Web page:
2009 Volume 26 Issue 5 Pages 565-569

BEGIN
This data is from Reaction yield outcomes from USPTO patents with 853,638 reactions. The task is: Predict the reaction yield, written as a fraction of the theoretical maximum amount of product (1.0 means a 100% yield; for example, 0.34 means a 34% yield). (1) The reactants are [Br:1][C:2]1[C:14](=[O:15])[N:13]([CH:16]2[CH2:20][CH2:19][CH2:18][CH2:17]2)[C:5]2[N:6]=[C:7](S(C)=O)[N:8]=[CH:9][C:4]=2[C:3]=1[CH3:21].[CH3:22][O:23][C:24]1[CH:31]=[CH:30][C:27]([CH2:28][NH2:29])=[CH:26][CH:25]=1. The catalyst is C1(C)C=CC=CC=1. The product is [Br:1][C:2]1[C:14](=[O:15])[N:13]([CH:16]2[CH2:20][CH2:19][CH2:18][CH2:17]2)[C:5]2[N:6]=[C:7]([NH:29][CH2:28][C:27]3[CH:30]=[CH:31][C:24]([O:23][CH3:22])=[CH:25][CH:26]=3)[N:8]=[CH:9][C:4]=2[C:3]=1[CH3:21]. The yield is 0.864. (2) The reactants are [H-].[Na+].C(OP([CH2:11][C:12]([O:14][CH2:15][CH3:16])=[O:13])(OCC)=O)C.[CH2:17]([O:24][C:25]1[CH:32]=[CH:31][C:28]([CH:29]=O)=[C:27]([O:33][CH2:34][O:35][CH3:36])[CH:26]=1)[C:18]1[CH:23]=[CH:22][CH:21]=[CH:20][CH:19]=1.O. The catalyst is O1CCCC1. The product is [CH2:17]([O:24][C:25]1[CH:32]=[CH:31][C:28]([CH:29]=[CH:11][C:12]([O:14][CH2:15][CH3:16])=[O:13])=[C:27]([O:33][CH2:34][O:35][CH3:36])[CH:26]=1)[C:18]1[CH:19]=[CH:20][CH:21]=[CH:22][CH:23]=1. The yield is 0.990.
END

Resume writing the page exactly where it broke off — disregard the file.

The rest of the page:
We previously bred fragrant cyclamen cultivars by interspecific hybridization between cultivars of Cyclamen persicum and the wild species Cyclamen purpurascens. One of these fragrant cultivars, Kaori-no-mai, blooms purple flowers containing malvidin 3,5-diglucoside as the major anthocyanin. Here, we irradiated etiolated petioles of Kaori-no-mai with a 320-MeV carbon-ion beam at 0–16 Gy to increase flower color variation by mutation. Some of the M2 plants derived from self-pollination of M1 plants irradiated at 2 Gy were flower-color mutants that retained desirable flower shape, flower size, and leaf color. One of the mutants bloomed novel red-purple flowers, the major anthocyanin of which was delphinidin 3,5-diglucoside. Loss of methylation activity at the anthocyanin 3′- and 5′-hydroxyl groups with little influence on anthocyanin concentration was attributed to the mutation. Because the major anthocyanins in flowers of Cyclamen spp. were previously restricted to malvidin, peonidin, and cyanidin types, the generation of a cyclamen containing mostly the delphinidin-type anthocyanin is an important breakthrough in cyclamen breeding. We expect this mutant to become not only a commercial cultivar itself, but also a valuable genetic resource for cyclamen breeding.